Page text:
This is how Maja Budna experienced the event: »On Saturday morning, our team gathered at Brnik airport. We enjoyed a three-hour flight to Moscow. In the evening we were all quite exhausted, so we waited for the following day to explore Moscow. On Sunday afternoon we participated in the opening ceremony. Monday was the first competition day, when we participated in the blitz contest – the eight of us solving 80 tasks together. The next day went really well, with the first part of the official competition taking place in the morning. There were 5 hours available to solve 4 problems. In the afternoon we went on a sightseeing bus tour of Moscow. The next day the second competition followed and after lunch we visited a park. When we were all done with the competition, our exploring of Moscow had just begun. On Thursday, we took a boat tour down the river to see famous Moscow buildings from another view. The next day we were discovering Moscow by ourselves and in the afternoon we concluded the Olympiad with a closing ceremony. We were especially proud of Marjetka and Adam, who won the silver medal in chemistry. The official part was over but that did not mean we had already finished our visit in Russia. On Saturday, the Muscovites celebrated a Moscow Day with a huge number of events all around the city to mark the event. First, we took a look at the famous Cosmonaut Museum, then moved to the Izmail Park to enjoy the flea market. In the evening there was our last get-together to play games, before heading back to Slovenia on Sunday morning.» /Maja Budna, year 4/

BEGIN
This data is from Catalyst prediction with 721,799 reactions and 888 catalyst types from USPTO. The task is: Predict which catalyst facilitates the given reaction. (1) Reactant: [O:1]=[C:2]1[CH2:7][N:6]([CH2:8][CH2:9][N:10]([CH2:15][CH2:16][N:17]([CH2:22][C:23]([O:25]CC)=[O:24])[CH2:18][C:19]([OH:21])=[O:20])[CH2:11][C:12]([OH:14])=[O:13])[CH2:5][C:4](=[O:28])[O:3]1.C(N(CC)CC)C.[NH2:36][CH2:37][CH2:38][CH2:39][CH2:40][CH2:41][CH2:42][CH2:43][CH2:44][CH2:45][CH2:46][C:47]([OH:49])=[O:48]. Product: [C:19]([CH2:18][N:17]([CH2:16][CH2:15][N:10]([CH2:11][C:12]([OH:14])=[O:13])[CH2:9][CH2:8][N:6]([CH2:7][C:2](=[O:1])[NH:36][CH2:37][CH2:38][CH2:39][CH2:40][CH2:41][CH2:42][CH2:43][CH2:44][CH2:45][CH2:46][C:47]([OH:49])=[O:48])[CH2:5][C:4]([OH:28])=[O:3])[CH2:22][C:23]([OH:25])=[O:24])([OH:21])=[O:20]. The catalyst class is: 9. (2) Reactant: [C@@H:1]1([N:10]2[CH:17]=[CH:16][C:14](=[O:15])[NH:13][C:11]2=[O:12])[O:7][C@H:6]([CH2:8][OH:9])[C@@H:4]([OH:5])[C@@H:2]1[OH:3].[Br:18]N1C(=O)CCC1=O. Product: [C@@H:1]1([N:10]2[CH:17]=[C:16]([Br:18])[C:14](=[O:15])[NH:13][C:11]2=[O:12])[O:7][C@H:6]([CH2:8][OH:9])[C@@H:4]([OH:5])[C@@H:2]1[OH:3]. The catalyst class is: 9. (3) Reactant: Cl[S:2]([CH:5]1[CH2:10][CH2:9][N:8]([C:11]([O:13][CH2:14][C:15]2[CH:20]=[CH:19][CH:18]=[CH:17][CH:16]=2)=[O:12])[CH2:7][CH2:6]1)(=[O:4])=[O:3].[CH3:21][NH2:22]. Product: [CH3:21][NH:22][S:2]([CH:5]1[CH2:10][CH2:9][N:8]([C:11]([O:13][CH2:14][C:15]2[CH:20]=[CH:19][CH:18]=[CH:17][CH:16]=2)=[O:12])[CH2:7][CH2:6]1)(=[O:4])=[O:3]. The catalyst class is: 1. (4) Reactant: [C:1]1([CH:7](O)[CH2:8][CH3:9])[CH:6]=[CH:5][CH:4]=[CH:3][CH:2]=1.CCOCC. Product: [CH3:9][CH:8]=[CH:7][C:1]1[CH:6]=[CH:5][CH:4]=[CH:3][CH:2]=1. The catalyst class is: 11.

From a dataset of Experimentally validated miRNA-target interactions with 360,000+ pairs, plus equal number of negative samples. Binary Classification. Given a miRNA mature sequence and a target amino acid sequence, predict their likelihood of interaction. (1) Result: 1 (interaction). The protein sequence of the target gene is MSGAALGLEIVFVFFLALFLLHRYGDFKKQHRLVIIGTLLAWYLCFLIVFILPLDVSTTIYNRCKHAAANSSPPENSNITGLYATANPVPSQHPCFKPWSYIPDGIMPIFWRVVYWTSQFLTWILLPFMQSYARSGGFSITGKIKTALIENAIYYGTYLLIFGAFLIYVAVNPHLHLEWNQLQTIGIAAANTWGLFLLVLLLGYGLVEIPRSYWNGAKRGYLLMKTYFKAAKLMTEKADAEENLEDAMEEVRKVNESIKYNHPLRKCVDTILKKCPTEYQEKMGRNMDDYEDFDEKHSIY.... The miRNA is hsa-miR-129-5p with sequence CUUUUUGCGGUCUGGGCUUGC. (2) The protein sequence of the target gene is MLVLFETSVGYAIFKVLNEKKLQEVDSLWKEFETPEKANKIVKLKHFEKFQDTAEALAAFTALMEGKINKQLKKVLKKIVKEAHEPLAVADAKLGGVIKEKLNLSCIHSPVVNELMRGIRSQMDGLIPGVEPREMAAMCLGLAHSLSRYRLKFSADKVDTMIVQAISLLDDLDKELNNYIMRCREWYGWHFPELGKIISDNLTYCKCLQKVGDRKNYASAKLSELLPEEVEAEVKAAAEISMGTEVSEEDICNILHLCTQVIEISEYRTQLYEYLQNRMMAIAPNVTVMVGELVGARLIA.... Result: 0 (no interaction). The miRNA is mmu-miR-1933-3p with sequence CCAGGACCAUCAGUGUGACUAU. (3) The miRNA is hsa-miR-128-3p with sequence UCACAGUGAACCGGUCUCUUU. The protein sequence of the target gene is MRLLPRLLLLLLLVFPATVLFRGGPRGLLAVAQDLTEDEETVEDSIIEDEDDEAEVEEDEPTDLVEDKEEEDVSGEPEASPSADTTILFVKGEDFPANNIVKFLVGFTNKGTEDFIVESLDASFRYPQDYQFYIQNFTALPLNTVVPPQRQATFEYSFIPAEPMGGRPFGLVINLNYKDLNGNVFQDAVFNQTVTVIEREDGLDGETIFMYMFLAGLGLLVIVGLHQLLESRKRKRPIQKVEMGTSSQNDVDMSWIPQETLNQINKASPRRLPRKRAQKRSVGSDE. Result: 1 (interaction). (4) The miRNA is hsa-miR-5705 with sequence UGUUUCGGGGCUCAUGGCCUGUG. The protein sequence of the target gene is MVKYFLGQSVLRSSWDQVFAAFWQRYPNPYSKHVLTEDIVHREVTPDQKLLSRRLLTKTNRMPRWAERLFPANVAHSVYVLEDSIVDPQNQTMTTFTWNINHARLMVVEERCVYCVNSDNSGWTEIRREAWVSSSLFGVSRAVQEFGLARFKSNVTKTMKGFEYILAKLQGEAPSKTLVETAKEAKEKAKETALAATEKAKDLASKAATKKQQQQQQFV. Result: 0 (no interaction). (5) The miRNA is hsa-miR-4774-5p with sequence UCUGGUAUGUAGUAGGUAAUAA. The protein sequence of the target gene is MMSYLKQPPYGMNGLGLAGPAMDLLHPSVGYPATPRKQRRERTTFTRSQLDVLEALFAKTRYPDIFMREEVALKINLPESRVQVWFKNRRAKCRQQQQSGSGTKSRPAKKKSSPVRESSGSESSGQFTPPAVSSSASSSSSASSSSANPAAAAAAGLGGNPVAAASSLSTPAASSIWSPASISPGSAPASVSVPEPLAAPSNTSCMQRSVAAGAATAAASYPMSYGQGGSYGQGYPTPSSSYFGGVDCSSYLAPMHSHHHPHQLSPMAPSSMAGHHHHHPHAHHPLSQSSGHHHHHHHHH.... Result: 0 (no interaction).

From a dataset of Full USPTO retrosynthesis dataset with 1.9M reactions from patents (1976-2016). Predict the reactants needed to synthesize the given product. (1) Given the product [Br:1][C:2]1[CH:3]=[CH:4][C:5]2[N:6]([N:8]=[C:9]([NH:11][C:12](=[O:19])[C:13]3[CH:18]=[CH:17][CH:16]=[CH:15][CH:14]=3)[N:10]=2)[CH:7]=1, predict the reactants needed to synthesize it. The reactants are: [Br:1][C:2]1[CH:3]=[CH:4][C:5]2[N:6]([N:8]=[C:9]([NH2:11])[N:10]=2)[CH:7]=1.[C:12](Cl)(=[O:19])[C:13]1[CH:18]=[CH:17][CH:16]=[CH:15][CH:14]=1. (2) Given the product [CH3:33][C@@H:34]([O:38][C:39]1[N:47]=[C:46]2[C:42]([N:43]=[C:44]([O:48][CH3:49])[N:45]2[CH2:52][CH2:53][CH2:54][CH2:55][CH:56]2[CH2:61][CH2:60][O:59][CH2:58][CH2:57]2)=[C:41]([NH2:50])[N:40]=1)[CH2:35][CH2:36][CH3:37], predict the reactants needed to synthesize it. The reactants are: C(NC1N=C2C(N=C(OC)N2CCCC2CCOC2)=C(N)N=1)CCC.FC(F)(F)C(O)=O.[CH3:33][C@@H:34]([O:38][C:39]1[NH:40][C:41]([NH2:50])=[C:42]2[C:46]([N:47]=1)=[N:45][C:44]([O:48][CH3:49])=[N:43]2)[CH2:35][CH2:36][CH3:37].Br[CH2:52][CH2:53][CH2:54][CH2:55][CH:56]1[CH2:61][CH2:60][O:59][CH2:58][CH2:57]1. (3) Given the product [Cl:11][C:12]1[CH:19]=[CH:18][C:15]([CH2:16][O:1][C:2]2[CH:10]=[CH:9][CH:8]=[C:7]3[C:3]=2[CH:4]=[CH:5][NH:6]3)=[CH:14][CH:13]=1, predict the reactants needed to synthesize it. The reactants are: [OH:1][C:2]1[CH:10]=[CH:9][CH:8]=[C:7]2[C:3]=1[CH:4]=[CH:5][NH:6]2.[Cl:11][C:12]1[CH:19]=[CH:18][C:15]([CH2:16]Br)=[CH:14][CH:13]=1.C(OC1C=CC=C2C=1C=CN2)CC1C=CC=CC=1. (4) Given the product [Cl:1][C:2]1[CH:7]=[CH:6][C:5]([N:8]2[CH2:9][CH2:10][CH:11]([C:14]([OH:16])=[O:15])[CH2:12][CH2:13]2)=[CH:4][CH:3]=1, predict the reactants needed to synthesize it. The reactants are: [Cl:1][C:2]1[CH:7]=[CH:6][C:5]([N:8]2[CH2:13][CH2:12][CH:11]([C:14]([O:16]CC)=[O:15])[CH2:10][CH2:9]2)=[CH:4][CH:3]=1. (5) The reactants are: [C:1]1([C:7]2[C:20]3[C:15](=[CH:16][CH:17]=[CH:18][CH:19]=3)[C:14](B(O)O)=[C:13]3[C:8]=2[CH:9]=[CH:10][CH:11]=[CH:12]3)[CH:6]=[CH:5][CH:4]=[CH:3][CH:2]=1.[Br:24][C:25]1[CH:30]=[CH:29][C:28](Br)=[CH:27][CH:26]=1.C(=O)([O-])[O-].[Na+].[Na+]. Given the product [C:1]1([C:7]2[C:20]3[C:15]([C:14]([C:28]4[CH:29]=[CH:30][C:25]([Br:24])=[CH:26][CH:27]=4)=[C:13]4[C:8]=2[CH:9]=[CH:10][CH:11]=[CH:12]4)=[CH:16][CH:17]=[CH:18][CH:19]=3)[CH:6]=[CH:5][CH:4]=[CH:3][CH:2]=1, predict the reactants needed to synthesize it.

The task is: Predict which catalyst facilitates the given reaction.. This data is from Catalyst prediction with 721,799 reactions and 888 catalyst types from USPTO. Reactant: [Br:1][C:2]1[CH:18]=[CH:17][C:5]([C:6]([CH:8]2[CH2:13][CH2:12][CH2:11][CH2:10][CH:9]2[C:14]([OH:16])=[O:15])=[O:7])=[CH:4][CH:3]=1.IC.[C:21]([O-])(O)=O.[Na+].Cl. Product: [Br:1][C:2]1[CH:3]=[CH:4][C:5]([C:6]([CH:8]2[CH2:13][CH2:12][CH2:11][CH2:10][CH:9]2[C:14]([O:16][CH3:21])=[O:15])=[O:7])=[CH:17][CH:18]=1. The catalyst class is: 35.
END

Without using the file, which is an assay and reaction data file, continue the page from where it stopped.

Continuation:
Erasmus+ (Small Countries Strong Cultures) and UCAPE Conference

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Blinding Sunshine in Ayr – Mingling of the Belgian and Slovene Team

From 1st – 6th October 2019 the first staff mobility of the new Erasmus+ project Small Countires Strong Cultures took place at Wellington School in Ayr (Scotland). At the same time the annual UCAPE conference took place with about 80, mainly French teachers, from Catholic primary and secondary schools.